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Changes of paired-pulse evoked responses during the development of epileptic activity in the hippocampus

Zhou-yan FENG ,Xiao-jing ZHENG,Cong TIAN,Yang WANG,Hao-yu XING(Ministry of Education Key Lab of Biomedical Engineering,College of Biomedical Engineering & Instrument Science,Zhejiang University,Hangzhou 310027,China)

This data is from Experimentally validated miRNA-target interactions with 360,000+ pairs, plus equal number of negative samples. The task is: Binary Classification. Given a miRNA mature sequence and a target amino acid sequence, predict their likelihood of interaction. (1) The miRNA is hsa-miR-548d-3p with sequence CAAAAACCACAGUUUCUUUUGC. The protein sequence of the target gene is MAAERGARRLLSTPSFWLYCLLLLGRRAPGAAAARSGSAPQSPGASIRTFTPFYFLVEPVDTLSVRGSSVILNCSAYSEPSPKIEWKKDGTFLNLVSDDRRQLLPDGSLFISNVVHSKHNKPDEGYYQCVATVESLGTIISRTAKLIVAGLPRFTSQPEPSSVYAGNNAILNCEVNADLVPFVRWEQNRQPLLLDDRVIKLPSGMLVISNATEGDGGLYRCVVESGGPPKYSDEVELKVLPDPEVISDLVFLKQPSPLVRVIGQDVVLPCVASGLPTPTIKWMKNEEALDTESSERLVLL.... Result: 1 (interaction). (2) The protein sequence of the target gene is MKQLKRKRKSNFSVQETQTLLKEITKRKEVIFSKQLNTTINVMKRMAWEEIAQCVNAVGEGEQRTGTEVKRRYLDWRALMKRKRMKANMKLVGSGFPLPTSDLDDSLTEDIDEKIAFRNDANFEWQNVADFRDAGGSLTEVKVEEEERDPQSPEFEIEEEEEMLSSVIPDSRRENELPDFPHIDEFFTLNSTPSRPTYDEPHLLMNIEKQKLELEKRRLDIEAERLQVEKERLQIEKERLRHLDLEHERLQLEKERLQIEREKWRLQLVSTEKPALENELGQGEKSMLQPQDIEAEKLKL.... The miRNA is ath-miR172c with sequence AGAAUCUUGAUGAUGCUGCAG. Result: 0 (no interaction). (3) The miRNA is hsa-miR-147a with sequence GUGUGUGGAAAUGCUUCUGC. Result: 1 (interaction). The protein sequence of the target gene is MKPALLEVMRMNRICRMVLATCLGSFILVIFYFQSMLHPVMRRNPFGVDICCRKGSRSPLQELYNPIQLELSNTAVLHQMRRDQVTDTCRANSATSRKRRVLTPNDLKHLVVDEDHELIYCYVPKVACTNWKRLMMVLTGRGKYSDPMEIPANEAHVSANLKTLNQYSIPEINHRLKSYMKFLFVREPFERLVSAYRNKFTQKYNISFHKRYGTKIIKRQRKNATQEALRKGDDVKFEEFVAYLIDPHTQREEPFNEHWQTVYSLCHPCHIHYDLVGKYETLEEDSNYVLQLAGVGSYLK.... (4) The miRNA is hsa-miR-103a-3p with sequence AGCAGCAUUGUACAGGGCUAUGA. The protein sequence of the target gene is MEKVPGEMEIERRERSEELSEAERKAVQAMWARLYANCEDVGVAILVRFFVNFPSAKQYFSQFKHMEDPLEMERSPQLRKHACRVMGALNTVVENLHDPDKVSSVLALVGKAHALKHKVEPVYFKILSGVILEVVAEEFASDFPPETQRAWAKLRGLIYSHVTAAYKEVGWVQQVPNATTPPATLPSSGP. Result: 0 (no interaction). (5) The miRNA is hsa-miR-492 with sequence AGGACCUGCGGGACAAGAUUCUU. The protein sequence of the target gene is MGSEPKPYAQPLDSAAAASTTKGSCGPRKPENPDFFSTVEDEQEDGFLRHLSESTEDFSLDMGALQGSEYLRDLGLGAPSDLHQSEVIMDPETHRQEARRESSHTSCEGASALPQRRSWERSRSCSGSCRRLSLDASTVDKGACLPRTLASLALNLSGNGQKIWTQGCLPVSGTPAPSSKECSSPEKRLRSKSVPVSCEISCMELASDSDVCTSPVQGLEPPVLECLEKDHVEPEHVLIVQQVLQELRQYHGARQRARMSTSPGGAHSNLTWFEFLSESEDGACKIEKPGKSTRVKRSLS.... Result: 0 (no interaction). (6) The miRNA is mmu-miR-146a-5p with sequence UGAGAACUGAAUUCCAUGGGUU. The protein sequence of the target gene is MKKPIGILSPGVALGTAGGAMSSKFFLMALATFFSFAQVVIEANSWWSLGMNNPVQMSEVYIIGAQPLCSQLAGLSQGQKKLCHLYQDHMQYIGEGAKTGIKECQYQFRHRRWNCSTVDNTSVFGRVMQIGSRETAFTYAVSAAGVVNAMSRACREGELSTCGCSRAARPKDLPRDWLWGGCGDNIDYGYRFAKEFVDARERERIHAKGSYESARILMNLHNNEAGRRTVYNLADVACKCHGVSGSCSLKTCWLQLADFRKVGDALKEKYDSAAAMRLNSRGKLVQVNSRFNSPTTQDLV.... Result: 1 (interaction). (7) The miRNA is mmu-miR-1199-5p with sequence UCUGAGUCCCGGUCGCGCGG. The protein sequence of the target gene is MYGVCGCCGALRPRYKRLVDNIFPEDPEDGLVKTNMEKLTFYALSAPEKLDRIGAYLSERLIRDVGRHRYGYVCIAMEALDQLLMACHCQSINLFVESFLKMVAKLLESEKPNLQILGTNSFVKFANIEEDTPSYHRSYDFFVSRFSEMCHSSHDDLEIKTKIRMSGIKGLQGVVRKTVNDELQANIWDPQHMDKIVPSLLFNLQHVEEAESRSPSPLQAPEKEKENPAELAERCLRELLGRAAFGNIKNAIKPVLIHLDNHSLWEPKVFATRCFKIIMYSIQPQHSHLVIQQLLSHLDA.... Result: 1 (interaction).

Dysfunction of inhibitory synaptic transmission can destroy the balance between excitatory and inhibitory synaptic inputs in neurons,thereby inducing epileptic activity.The aim of the paper is to investigate the effects of successive excitatory inputs on the epileptic activity induced in the absence of inhibitions.Paired-pulse orthodromic and antidromic stimulations were used to test the changes in the evoked responses in the hippocampus.Picrotoxin(PTX),γ-aminobutyric acid(GABA) type A(GABA A) receptor antagonist,was added to block the inhibitory synaptic transmission and to establish the epileptic model.Extracellular evoked population spike(PS) was recorded in the CA1 region of the hippocampus.The results showed that the application of PTX induced a biphasic change in the paired-pulse ratio of PS amplitude.A short latency increase of the second PS(PS2) was later followed by a reappearance of PS2 depression.This type of depression was observed in both orthodromic and antidromic paired-pulse responses,whereas the GABAergic PS2 depression [called paired-pulse depression(PPD)] during baseline recordings only appeared in orthodromic-evoked responses.In addition,the depression duration at approximately 100 ms was consistent with a relative silent period observed within spontaneous burst discharges induced by prolonged application of PTX.In conclusion,the neurons may ignore the excitatory inputs and intrinsically generate bursts during epileptic activity.The depolarization block could be the mechanisms underlying the PPD in the absence of GABA A inhibitions.The distinct neuronal responses to stimulations during different epileptic stages may implicate the different antiepileptic effects of electrical stimulation.
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